father, like son
natives love of broadcasting
leads Fultz to award-winning career
is son of retired broadcaster
Jack Flannelmouth Fultz
(September 2005) Rob Fultz made his radio debut at age 3,
delivering lines in commercials at his fathers station, WVCM in
Carrollton, Ky. By age 5, he was he was earning a nickel per spot, and
at 7 years old, he joined his father, Jack Flannelmouth
Fultz, in the studio to host his radio program.
Fultz with his broadcasting Emmy.
That same year, the precocious broadcaster appeared in
a television interview for the Louisville NBC affiliate. His deft wit
took the crew by surprise.
Rob was always extra sharp, recalled Jack, 83, who lives
in Lexington, Ind. He said something they didnt expect from
a little kid, and the cameraman started laughing and shaking so hard
he ruined the shot.
Fan mail followed, from as far and wide as California, Oregon and Florida.
Today, at 39, Fultz has two national Emmys to his credit. The radio
veteran won in the category of Outstanding achievement in live
event audio-sound for his freelance work with ESPN Outdoors on
the Great Outdoor Games in 2003 and 2004. The Great
Outdoor Games features athletes competing in a wide variety of
competitions, from lumberjack contests like log rolling, speed climbing
and sawing, to ATV races, target shooting and sporting dog events.
Most people dont realize it, but sound for TV is a lot different
than sound for music or radio, said Fultz. When the athletes
are climbing the poles, we want you to hear their feet hitting the wood.
Details like these netted Fultz his Emmys.
Fultz has worked on the Great Outdoor Games for the past
three years as an A2 audio engineer, working with a crew
of technicians to capture the sounds of the games. Much of his work
involves choosing the best type of microphone for each location, placing
it for optimal performance, and testing for levels. Bad weather plagued
the annual games this July near Orlando, Fla., so Fultz doesnt
expect another award this time.
Fultzs freelance work began on the ABC Sports College Football
Tour in 1990. Since then, he has landed gigs doing audio for USAC Midget
Series and Formula 1 races, billiards, NCAA wrestling, NFL games, and
the X Games. Once youve done this for a while, people call
you and they keep calling back, Fultz said.
Fultz credits his early radio experiences with his father for his continued
involvement in broadcasting.
At age 11, Fultz passed the FCCs Third Class Radio Operator exam
to become the youngest licensed DJ in the United States. This allowed
him to run the studio, sign the FCC station logs, and host his own radio
I would ride the bus to the station after school, mow the grass
when it needed it and host a four hour show each night, Fultz
In those days, radio was a family affair for the Fultzes. Dad
gave the employees holidays and Sundays off, so often it was just the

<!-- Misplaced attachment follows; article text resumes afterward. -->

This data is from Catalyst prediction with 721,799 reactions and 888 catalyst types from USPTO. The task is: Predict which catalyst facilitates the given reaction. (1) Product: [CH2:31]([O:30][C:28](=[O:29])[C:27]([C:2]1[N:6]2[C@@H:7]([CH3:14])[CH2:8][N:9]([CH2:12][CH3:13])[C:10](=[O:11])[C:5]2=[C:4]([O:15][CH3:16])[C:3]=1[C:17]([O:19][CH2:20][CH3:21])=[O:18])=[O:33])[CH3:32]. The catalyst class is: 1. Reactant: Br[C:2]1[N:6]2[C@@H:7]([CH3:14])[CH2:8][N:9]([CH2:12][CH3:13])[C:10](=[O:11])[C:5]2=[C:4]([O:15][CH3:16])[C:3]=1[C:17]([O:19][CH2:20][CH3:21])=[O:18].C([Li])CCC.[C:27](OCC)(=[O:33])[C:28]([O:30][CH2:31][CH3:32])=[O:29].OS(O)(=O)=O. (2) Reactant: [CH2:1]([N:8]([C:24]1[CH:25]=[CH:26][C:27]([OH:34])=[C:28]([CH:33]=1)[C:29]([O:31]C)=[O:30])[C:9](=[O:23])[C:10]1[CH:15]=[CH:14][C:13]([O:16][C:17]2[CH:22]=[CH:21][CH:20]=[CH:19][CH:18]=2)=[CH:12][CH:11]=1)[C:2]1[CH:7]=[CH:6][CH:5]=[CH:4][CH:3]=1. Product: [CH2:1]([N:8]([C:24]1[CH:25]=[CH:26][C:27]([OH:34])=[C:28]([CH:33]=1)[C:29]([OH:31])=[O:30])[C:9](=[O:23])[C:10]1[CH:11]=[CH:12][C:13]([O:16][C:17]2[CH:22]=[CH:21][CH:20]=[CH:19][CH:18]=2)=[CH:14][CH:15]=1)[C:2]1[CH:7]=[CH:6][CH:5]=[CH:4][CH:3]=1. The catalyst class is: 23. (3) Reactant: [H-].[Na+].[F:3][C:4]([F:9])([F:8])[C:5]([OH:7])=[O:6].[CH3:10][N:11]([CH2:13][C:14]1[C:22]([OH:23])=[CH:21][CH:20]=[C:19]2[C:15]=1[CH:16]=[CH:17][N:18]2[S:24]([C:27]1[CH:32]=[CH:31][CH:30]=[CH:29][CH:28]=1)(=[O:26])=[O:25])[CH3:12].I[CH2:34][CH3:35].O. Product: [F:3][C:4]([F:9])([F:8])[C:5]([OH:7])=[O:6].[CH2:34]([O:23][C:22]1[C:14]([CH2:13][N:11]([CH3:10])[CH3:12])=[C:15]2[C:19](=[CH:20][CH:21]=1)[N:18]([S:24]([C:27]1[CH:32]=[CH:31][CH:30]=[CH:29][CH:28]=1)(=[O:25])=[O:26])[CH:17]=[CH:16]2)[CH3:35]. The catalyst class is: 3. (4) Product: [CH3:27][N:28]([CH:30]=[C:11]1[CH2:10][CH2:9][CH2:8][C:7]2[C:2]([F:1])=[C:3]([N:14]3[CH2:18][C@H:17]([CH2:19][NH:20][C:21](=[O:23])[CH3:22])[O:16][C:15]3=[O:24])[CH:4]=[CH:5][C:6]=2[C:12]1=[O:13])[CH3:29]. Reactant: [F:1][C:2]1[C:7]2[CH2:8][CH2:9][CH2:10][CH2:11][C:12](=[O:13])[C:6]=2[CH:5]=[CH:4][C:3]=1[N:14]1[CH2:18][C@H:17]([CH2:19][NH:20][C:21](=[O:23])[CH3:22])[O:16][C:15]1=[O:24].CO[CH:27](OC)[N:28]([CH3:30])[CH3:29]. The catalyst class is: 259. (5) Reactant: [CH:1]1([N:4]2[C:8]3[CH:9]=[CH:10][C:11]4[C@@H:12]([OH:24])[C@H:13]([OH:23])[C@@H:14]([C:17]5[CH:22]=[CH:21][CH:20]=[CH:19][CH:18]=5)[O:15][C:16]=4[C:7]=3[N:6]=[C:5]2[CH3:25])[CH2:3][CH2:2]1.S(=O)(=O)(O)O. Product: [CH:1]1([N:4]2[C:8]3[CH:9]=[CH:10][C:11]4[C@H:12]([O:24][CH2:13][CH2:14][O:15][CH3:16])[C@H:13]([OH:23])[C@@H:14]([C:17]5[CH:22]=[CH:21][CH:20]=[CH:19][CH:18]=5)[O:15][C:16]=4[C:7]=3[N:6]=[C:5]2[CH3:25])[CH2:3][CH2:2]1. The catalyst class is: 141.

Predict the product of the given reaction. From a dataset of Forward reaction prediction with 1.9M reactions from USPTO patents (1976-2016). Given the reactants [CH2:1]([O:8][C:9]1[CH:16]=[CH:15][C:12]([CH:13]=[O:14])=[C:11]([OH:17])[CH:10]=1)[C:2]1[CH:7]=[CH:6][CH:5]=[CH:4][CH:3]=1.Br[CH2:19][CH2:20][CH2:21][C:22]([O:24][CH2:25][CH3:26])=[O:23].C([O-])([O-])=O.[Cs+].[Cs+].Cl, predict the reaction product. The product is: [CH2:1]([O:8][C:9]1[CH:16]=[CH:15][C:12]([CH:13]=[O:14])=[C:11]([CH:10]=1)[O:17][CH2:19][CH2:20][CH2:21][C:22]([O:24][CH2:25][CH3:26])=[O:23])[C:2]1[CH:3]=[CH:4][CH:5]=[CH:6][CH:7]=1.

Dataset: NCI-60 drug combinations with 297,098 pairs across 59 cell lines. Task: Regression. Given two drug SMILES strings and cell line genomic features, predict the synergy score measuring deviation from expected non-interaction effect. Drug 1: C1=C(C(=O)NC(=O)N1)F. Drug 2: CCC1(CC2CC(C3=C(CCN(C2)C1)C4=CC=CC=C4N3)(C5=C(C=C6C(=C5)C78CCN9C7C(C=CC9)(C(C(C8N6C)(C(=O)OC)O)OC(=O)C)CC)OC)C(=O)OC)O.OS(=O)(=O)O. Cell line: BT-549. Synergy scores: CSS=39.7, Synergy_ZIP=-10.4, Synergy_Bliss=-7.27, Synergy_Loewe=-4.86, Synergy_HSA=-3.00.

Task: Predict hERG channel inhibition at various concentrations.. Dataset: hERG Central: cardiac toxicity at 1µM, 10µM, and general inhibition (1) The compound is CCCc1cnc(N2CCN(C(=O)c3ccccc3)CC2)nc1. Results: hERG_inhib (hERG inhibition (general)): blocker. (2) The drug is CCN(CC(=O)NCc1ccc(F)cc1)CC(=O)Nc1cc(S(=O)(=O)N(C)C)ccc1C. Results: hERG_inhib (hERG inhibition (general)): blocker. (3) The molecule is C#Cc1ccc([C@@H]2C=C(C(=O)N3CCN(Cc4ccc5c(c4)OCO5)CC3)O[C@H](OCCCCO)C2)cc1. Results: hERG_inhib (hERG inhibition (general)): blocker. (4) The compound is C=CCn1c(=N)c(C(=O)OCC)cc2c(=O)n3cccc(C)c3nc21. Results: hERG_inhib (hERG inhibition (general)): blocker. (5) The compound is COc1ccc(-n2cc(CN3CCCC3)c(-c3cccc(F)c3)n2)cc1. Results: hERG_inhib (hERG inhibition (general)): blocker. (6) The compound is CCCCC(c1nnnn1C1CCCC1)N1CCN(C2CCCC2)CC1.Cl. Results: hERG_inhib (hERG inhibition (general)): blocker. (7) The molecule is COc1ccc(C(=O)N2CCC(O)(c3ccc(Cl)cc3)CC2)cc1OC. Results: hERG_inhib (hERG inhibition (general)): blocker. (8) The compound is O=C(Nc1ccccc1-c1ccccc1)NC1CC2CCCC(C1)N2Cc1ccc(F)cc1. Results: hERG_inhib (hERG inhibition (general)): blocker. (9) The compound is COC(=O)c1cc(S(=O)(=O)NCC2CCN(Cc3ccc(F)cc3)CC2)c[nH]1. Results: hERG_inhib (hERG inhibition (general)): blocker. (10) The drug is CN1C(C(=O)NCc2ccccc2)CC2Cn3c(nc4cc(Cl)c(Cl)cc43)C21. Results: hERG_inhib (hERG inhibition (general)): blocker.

three of us. Dad and I ran the studio, and Mom took care of everything
else, said Fultz. We spent our Christmases there at the
Jack explained that radio was a far different business then. We
had the kind of station that people really participated in, he
said. Now everything is recorded. While WVCM featured country
music, the DJs personal touches kept a devoted audience. We
would do different things then, like kids shows or live guests.
Rob had a loyal following. He was always very professional on the air.
Jack took his Flannelmouth show to a Salem, Ind., station
in the late 1970s, and the father-son duo signed off from WVCM. Rob
made frequent radio appearances, but kept busy with high school football
and wrestling. After graduating in 1984, he worked in restaurants as
well as radio, eventually enrolling at Ball State University in 1988
to study telecommunications. He quickly found his spot in the department,
and worked as an assistant engineer at the public radio station, WBST.
He began working in audio for the student-produced TV news program and
eventually became the director. On his sons transition to television,
Jack joked, I dont know what happened I thought
I raised him better than that.
Upon graduation, Fultz was hired at BSU as the on-air director for IHETS,
the Indiana Higher Education Telecommunication System. IHETS broadcasts
live classroom instruction throughout Indiana, allowing students at
schools and universities around the state access to courses that may
be out of commuting range. Distance learners can also actively participate
in classes, responding or asking questions via telephone. As director,
Fultz managed the specially designed classrooms, set up audio and video
equipment, and directed the broadcasts from a control room.
After nearly three years at IHETS, Fultz became the producer-director
of WIPB, the BSU affiliate of PBS, where he works today, producing local
television programs, authoring DVDs, and broadcasting sports events.
The broadcaster ventured into teaching last year with a university course
on multimedia. Fultz married last spring, and he and wife, Shannon,
are expecting a baby in October.
Back to September 2005